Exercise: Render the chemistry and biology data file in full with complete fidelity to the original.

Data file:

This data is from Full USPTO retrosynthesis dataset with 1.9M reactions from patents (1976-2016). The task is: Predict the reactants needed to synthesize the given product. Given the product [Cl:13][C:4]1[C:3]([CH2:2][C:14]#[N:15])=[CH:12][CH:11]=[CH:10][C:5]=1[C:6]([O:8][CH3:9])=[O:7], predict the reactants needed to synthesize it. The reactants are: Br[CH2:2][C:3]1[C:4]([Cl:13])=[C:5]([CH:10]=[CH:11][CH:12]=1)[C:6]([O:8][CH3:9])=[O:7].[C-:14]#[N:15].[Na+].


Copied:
This data is from Full USPTO retrosynthesis dataset with 1.9M reactions from patents (1976-2016). The task is: Predict the reactants needed to synthesize the given product. Given the product [Cl:13][C:4]1[C:3]([CH2:2][C:14]#[N:15])=[CH:12][CH:11]=[CH:10][C:5]=1[C:6]([O:8][CH3:9])=[O:7], predict the reactants needed to synthesize it. The reactants are: Br[CH2:2][C:3]1[C:4]([Cl:13])=[C:5]([CH:10]=[CH:11][CH:12]=1)[C:6]([O:8][CH3:9])=[O:7].[C-:14]#[N:15].[Na+].